Study Design And Methods: This study tested the hypothesis that cold storage in PAS preserves mitochondrial integrity by reducing PLT apoptosis. CSPs and RTPs in plasma or PAS were stored and assayed for up to 15 days for mitochondrial function and integrity, mitochondrial-associated mRNA transcript expression, apoptotic proteins, and apoptotic flow cytometry metrics.

Results: CSP preserved mitochondria-associated mRNA comparable to baseline levels, improved mitochondrial respiration, and minimized depolarization to Day 15. Additionally, CSPs had minimal induction of caspases, preservation of plasma membrane integrity, and low expression of pro-apoptotic Bax. Storage in PAS appeared to be protective for RTPs in some parameters and enhanced the effects of CSPs.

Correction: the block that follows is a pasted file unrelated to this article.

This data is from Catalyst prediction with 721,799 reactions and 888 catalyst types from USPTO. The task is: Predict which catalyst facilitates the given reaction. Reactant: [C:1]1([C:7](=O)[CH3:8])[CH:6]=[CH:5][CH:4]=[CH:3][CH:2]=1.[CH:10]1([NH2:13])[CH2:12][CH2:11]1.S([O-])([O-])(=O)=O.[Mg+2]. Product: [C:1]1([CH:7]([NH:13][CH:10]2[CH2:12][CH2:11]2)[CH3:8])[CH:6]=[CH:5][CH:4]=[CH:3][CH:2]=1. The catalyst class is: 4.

Conclusion: Mitochondrial function and molecular analyses defined CSP priming as distinctly different from the well-documented RTP storage lesion. While current blood bank storage at room temperature is limited to 5 to 7 days, refrigeration and storage in PAS for up to 15 days may represent an opportunity to enhance inventories and access to PLT hemostatic support for bleeding patients.
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http://dx.doi.org/10.1111/trf.16185DOI Listing
January 2021

Human mesenchymal stromal cell source and culture conditions influence extracellular vesicle angiogenic and metabolic effects on human endothelial cells in vitro.